Skip to main content

My Ridesharing Experience: How Lyft Fired Me Over False Accusations

Kathleen is a professional freelance writer and blogger with over a decade of experience writing professionally.

Deactivation haunts rideshare drivers.

Deactivation haunts rideshare drivers.

All About Driving for Lyft

When I was first hired by Lyft, I had reservations. Would I be safe? Would I get a decent amount of work? Would the pay make the job worth it? Would being a woman put me at a disadvantage safety-wise?

All of these thoughts rushed through my brain, but at the end of the day, we all have bills that need to be paid so I sucked it up and gave it a go.

As it turned out, I loved driving for Lyft. As someone who is more of an introvert, it helped me get outside, meet new people, strike up conversations, and ultimately it ended up improving my overall self-esteem.

I would wake up at six in the morning, catch the morning rush, wait that out, take a power nap and then hop back in my car for the afternoon rush. There was nothing I disliked about my job. I got to be my own boss, make my own hours, know how much money I was making to ensure my bills were covered... it was glorious.

That is, until they deactivated my account.

The dreaded deactivation message.

The dreaded deactivation message.

Reasons for Deactivation According to Lyft's Policy

Getting deactivated as a Lyft driver is the worst. It usually happens without warning, and many times you have no idea why it happened. Worse, Lyft rarely gives you an explanation of why you were deactivated. One minute you’re able to sign into the app and give rides, and the next minute you see the dreaded “Your account has been deactivated” message.

According to the agreement you enter with Lyft, when you become a driver, there are 18 different ways your account can become deactivated. Here are those situations:

  1. Outdated documents
  2. Vehicle is too old
  3. Transporting a minor
  4. Breaking a law while driving
  5. Driving under the influence
  6. Allowing passengers to engage in drugs or alcohol during a ride
  7. Discrimination
  8. Refusal to transport a service animal
  9. Sexual harassment of a passenger
  10. Texting while driving
  11. Low driver rating
  12. Giving free rides
  13. Passenger complaints
  14. Changes to your criminal record or driving record
  15. Falsifying documents
  16. Carrying a weapon on the job
  17. Smoking on the job
  18. Bringing a friend or family member along for the ride

If you think I may be blowing this out of proportion, I assure you I am not. This has even happened to senior contributor Jay Cradeur who has 25,000+ rides and a 4.9-star rating—so if it can happen to him, it can happen to anyone.

My Unexpected and Unwarranted Dismissal From Lyft's Rideshare Program

As I mentioned earlier, Lyft provides you weekly with all of the feedback provided by passengers—the good, the bad, and the ugly. I'm not going to pretend I never got criticism, but I can say that never received a complaint regarding unsafe driving.

Because of this, you can imagine my surprise when I woke up one day to start working and see an email from Lyft saying my account was deactivated due to unsafe driving.

Unsafe driving? Not one person had ever reported my driving to be unsafe. Not once had Lyft warned me about possibly being banned from their rideshare program.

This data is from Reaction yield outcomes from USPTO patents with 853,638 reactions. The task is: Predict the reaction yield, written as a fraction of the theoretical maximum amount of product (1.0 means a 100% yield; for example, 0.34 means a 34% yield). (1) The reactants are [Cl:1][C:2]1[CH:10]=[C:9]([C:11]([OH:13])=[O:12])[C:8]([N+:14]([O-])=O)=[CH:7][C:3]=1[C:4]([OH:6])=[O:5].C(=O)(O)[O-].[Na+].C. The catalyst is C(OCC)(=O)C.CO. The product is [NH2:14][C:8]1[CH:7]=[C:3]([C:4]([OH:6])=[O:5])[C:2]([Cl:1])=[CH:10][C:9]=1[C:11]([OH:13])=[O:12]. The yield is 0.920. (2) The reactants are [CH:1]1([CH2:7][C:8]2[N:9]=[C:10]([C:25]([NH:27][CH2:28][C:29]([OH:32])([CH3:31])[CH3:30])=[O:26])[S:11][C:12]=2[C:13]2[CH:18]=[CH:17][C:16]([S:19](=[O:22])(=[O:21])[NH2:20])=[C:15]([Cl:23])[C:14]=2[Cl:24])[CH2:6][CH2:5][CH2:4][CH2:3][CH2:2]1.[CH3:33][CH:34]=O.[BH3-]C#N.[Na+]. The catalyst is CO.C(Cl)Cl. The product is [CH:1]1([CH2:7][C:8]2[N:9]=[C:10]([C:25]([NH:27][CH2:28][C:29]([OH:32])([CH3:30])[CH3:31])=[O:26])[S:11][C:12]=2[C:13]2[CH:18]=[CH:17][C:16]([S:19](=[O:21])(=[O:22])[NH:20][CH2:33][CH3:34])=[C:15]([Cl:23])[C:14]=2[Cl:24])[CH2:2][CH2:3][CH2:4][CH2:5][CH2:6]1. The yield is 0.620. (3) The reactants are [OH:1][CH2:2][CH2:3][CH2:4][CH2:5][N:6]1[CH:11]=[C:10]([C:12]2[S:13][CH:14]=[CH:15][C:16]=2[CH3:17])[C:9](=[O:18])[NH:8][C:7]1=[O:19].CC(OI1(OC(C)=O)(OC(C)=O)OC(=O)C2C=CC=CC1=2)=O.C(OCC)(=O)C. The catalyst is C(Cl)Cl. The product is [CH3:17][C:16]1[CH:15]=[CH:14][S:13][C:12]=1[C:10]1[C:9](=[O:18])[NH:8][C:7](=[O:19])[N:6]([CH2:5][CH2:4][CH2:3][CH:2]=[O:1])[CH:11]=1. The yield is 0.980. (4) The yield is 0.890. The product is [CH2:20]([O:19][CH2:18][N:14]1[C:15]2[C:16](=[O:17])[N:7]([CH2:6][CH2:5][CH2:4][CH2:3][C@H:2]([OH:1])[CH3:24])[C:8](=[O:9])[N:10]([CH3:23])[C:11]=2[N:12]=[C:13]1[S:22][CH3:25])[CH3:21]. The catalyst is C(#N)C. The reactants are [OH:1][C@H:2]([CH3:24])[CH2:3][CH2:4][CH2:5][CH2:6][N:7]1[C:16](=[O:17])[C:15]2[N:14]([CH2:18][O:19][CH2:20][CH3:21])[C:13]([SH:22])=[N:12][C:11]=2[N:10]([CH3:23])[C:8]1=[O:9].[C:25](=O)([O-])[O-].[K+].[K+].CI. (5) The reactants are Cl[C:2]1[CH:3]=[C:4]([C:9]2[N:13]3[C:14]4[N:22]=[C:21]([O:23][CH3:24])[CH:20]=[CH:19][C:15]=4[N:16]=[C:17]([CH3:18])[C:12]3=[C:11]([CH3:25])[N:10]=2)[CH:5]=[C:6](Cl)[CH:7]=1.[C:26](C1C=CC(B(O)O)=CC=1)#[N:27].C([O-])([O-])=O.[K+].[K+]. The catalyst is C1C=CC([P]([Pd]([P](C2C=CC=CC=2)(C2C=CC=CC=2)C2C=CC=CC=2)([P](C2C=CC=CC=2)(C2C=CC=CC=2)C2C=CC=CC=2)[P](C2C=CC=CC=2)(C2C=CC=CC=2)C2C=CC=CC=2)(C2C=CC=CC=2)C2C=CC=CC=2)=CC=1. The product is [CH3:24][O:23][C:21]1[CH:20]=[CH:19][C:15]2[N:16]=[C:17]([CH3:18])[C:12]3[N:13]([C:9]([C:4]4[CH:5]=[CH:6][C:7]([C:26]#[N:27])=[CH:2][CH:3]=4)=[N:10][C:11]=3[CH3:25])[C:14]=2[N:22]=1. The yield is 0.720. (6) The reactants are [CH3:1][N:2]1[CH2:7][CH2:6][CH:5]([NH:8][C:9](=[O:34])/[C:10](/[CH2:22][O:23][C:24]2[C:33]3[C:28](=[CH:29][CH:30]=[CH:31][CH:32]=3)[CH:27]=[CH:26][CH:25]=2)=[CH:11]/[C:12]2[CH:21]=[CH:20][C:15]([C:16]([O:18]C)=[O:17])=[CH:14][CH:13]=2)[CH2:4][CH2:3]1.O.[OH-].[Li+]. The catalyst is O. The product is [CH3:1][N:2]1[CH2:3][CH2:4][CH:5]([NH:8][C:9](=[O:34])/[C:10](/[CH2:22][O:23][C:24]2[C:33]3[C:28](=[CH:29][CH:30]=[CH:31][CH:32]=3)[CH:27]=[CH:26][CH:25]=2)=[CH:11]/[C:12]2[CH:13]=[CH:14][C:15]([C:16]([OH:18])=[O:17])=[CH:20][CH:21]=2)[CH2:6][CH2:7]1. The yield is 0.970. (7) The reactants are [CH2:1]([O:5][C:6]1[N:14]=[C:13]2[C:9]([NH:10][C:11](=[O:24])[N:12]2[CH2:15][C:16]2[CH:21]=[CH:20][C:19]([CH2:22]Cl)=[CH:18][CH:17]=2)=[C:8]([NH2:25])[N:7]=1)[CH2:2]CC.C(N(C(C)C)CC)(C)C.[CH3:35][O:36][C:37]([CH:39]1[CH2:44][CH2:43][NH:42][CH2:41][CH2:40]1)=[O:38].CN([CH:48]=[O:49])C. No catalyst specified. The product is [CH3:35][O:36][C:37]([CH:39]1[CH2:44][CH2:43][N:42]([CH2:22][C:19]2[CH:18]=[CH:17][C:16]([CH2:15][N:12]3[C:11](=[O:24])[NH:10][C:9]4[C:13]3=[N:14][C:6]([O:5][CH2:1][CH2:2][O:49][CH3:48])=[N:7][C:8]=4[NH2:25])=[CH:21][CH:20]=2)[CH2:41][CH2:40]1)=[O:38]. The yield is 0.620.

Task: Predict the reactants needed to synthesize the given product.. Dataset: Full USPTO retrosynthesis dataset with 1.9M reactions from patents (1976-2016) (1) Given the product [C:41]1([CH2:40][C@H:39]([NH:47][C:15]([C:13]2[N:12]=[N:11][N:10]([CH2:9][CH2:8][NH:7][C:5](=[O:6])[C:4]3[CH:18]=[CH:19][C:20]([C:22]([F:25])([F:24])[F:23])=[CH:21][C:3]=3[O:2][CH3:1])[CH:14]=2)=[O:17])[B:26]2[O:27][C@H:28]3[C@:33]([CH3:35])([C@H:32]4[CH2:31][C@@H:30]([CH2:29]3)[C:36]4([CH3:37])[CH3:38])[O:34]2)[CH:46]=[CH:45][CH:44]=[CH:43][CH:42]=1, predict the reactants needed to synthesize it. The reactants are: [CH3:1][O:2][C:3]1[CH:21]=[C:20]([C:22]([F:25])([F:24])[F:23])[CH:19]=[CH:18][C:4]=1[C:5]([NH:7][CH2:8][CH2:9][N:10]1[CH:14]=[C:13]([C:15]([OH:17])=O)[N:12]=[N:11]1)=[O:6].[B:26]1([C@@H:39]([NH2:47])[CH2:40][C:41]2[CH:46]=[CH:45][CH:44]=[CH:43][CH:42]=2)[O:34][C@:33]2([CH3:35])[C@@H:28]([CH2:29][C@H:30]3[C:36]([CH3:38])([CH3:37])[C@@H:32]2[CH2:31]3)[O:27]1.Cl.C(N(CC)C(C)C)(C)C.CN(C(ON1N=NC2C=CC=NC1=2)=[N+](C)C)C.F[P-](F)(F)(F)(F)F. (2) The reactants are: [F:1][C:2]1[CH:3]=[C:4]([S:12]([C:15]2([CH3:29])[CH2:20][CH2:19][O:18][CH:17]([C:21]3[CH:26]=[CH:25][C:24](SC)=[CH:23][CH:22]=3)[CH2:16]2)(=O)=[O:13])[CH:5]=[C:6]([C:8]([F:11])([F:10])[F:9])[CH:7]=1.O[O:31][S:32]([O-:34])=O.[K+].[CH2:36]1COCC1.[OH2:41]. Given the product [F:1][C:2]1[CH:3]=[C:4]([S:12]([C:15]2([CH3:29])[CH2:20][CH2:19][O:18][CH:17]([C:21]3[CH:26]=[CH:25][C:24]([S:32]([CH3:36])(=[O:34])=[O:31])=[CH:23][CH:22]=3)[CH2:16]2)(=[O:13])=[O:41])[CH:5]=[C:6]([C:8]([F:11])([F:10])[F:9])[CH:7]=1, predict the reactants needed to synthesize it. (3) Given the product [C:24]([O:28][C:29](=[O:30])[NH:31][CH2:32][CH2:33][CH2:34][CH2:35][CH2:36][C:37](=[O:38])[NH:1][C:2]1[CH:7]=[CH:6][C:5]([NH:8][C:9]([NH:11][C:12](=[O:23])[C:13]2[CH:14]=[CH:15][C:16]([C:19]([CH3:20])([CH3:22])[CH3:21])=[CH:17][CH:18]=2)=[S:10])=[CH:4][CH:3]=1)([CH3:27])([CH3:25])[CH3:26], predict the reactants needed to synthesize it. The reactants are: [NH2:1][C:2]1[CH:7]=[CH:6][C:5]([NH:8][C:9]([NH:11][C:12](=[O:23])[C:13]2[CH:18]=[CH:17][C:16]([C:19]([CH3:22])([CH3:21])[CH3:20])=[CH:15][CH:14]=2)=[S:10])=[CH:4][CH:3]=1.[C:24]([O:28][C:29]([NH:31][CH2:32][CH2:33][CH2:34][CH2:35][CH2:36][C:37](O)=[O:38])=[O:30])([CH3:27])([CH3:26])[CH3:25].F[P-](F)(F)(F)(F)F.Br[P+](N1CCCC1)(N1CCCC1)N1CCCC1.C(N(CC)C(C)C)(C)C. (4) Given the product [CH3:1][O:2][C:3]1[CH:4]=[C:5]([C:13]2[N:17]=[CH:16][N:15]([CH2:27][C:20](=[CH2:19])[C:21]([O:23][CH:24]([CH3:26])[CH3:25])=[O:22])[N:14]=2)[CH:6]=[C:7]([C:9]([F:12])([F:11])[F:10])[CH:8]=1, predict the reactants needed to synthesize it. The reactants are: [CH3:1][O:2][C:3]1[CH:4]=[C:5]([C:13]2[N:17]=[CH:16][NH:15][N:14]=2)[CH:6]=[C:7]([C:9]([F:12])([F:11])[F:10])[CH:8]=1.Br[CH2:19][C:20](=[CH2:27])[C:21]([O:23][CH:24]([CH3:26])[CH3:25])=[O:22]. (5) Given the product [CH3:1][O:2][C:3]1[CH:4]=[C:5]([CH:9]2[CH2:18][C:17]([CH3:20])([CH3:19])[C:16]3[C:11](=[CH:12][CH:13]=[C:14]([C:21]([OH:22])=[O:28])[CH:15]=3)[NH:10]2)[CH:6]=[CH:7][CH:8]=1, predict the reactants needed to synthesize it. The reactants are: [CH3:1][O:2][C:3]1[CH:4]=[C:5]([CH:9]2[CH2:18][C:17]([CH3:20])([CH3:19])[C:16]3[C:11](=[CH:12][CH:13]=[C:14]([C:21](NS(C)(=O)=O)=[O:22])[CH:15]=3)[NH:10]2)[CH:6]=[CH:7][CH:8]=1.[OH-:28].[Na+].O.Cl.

What a slap in the face.

At first, I assumed it was a mistake. I sent them a polite email asking for an explanation as I had never received negative feedback regarding my driving. They told me they couldn't go into detail.

Here I am, a 4.8-star driver with impeccable reviews, mysteriously banned from Lyft.

This led me to some digging. The more I searched, the more successful rideshare drivers I found who were let go without warning, without any knowledge of what they had done to deserve being let go from Lyft's program.

Some people believe it is Lyft's way of weeding out the drivers who make the most revenue through tips so it doesn't hurt their bottom line, others just believe Lyft couldn't care less about who drives for them as long as they have cars on the road.

Whatever the case, I know it wasn't my driving that got me fired from Lyft—so if not that, then what?

This content is accurate and true to the best of the author’s knowledge and is not meant to substitute for formal and individualized advice from a qualified professional.

© 2020 Kathleen Odenthal


WENDY CALLOWAY on July 29, 2020:

The same thing happened to me. My score remained at 4.8 to 4.9 never a complaint. I had not driven since right before Covid started and I got the same email. I emailed and never got a straight answer. I even told them the last time I drove was early February and always kept a high rating. I may use F.O.I.A. not to drive again but to see what they have on me. I never had complaints and drove Uber a lot more than Lyft

Kyler J Falk from California on February 26, 2020:

I'm surprised I haven't heard more about this topic, great article.

Eric Dierker from Spring Valley, CA. U.S.A. on February 08, 2020:

I wonder how long on average is to be activated by Lyft. I have only ridden in an UBER and they were all brand new cars. On inquiring they were bought just for the Job -- great new cars. They said just the tips covered the payments.

Now if that guy got deactivated he would be screwed.

John Hansen from Australia (Gondwana Land) on February 08, 2020:

This was an interesting read, Kathleen. I am sorry your account was deactivated. Is there any way of being reinstated after a certain time? I had not heard of Lyft, only Uber and haven't travelled in either but have friends who use Uber all the time. Thanks for sharing your experience.